A railway cooperative uses disused SNCF lines to reconnect French cities

Railcoop, a railway cooperative based in the Lot, launched its first freight line last November between Decazeville-Viviez (Aveyron) and Toulouse-St-Jory, in an area poorly served by road and rail.

A Bordeaux-Lyon passenger service is now on track for launch in December.

The objective is to offer long-distance rail travel with trains running at the speed of regional TERs.

The company is run by a brother and a sister, after the first, the civil engineer Nicolas Debaisieux, left city life to settle in Carjac, a small town in the Lot.

There he found a group of people interested in projects that combined green principles with social benefits, and this led to the idea of ​​a railway cooperative to revitalize disused lines.

Restoring confidence in rail freight

The freight line provides a sustainable transport link between Toulouse, the headquarters of Airbus, and the Lot valley, a hub for the manufacture of aeronautical components.

Railcoop Chairman Dominique Guerrée, who has dedicated his career to developing cooperative business models, said his success to date was based on daily departures, which offer an innovative shuttle service that guarantees regular deliveries and collection scrap metal.

“Ensuring consistent service is crucial in trying to regain confidence in rail transport as, over the years, companies have tended to opt for more flexible (and cheaper) road transport solutions,” he said. he declares.

The president of Railcoop, Dominique Guerrée. Photo credit: Mike Westwood

Transition to greener fuel

However, growing environmental concerns have led a number of companies to express interest in integrating the cooperative’s rail transport solutions into existing supply chains.

The current rolling stock consists of two locomotives leased from Deutsche Bahn (DB), which operate on the freight line with 24 type R26 boxcars in tow.

The locomotives are fueled by diesel, but the environmental impact is still significantly lower than that of the road, and Railcoop is considering a transition to biomethane fuel in the future with the delivery of new customized engines.

Passenger services resurrected

A fleet of second-hand X72500 passenger trains (ex-TER) will enter the workshop for retrofitting next month and will be operational for the launch of three passenger services on 11 December.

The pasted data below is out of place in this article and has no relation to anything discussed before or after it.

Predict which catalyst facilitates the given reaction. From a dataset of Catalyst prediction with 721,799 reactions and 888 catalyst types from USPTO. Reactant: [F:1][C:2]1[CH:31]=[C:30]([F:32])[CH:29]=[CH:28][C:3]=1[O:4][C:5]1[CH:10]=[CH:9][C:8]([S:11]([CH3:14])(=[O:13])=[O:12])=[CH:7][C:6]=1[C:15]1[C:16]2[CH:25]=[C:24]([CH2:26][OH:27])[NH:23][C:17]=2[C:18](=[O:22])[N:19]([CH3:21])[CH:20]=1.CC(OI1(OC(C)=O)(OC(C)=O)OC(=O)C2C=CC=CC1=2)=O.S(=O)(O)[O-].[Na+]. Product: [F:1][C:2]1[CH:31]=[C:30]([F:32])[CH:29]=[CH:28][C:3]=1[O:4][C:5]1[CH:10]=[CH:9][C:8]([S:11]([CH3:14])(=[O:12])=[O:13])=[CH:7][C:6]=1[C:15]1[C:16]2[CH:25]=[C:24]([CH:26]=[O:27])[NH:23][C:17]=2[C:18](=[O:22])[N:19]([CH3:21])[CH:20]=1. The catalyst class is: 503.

Direct services will link Lyon to the terminus of Bordeaux, Montluçon and Limoges.

The direct Lyon-Bordeaux link, discontinued by SNCF in 2014, will run twice a day and cost around €37-40 for a seven-hour, 30-minute journey. This is the cost of a carpooling trip between the two cities.

Local foods will be served.

Alexandra Debaisieux, Deputy Managing Director of Railcoop, previously told The Connexion: “The lines are still maintained and used by SNCF but only for local services. There is no train between the two big cities. The only option is to wait for a connection.

Our trains will be comfortable, with separate carriages for those who want to work quietly over Wi-Fi and those traveling in groups. Each will have a freight car, so people can easily load trunks, suitcases, surfboards, skis or bicycles.

The Montluçon train will offer an early morning shuttle solution which currently does not exist.

The lines are disused SNCF network lines, Railcoop services being considered as complementary elements of the rail transport economy.

Six more lines are expected to open by 2026, also incorporating night trains with couchette cars.

Cities want trains for economic growth

Railcoop is already working in partnership with various local authorities, including the Occitanie Region and Auvergne Rhône-Alpes, who see the reopening of the old SNCF lines as a means of revitalizing their territories and boosting the economic and tourist sectors.

“Local mayors regularly call us to meetings, asking us to put their towns back on the map,” Guerrée said.

The cooperative is proud of its solid social roots.

Mr. Guerrée explained that the choice of Decazeville-Viviez as a freight hub was not only due to its proximity to Railcoop’s head office in Figeac, it was also an excellent opportunity to help revitalize Decazeville, a former center mining and steel production.

The city has never recovered economically from the pit and smelter closures, but local industry representatives see the freight line as a chance to innovate in different directions.

Social activists invest in venture capital

Railcoop’s philosophy is also influenced by the founding principles of the International Cooperative Alliance, including sharing information and resources with other cooperatives and community organizations.

There is even a local Railcoop discussion group – a railway circle of enthusiasts and experts dedicated to providing logistics solutions.

“No other functional rail cooperatives exist in the European Union, but we plan to work with others in the future once they are up and running,” Guerrée said.

The opportunity to invest in the company has not been lost on social activists and those wishing to rethink the economy and explore new transport solutions.

The latest figures for Railcoop shareholders stand at around 11,000, many of whom are attracted not only by the return on investment, but also by the opportunity to act for change.

In an exhortation to English-speaking residents, Mr Guerrée said: “It’s a great way to invest in French society, to make a difference, and you don’t have to be a French citizen.”

The company is also expanding in other ways with an expected increase of 30-40 employees imminent.

Find out more on railcoop.fr

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